Nordqvist becomes year’s first title defender in LPGA
GALLOWAY TOWNSHIP, N.J. - Anna Nordqvist successfully defended her ShopRite LPGA Classic title Sunday, closing with a 7-under 64 in breezy conditions for a one-stroke victory.
The 28-year-old Swede became the oldest tour winner this year and the first to successfully defend a title since Park In-bee won the KPMG Women’s PGA for the third straight time last year.
Nordqvist finished at 17-under 196 on Stockton Seaview’s Donald Ross-designed Bay Course to tie the tournament record that Annika Sorenstam set in 1998 and matched in 2005. The 6-foot former Arizona State player earned $225,000 for her sixth tour title. She opened with rounds of 64 and 68.
Nordqvist birdied three of the first four holes and added birdies on Nos. 8 and 9 to make the turn in 5-under 32. She also birdied the par-4 12th and 16th.
Japan’s Haru Nomura, a two-time winner this year, was second after a 66. She birdied the final hole.
France’s Karine Icher, the second-round leader after matching the course record with a 62, had a 69 to finish third at 14 under. She’s winless on the tour.
Christina Kim was fourth at 13 under after a 65. She finished second last week in Michigan, five strokes behind winner Ariya Jutanugarn.
Djokovic makes history
with French Open victory
PARIS - Novak Djokovic became the first man in nearly a half-century to win four consecutive majors championships and finally earned an elusive French Open title to complete a career Grand Slam, beating Andy Murray 3-6, 6-1, 6-2, 6-4 on Sunday.
This was the top-seeded Djokovic’s 12th appearance at Roland Garros, and his fourth final, and after being stymied over and over in years past, he managed to cast aside a shaky opening set to dominate No. 2 Murray the rest of the way, buoyed by a supportive crowd that repeatedly chanted his nickname, “No-le!”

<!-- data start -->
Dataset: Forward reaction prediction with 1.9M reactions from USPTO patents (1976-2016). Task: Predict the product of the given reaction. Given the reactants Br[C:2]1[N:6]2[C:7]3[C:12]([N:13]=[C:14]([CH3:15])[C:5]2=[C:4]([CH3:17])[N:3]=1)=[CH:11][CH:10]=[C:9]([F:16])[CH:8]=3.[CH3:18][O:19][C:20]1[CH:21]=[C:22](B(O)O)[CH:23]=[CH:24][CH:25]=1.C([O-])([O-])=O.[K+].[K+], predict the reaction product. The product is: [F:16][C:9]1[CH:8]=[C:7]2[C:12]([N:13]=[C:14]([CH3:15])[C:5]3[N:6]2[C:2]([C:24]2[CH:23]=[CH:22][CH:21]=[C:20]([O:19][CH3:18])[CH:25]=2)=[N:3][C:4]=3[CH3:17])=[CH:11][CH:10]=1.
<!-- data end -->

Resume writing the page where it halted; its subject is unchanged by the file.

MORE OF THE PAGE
When his victory was over, Djokovic took a racket to etch a heart in the red clay that had given him such heartache in the past and dropped down on his back.
Since losing the 2015 final in Paris, Djokovic has won 28 Grand Slam matches in a row, from Wimbledon and the U.S. Open last year, to the Australian Open in January, and now, at long last, the French Open.
On Sunday - the weather overcast but dry, unlike so much of the rainy past two weeks - the first choruses of “No-le! No-le!” accompanied Djokovic’s entrance to the court. They returned when an announcer introduced Djokovic during the warmup period. And again when he skipped from sideline to baseline to receive in the opening game - and, louder still, when Djokovic broke two-time major champion Murray to start.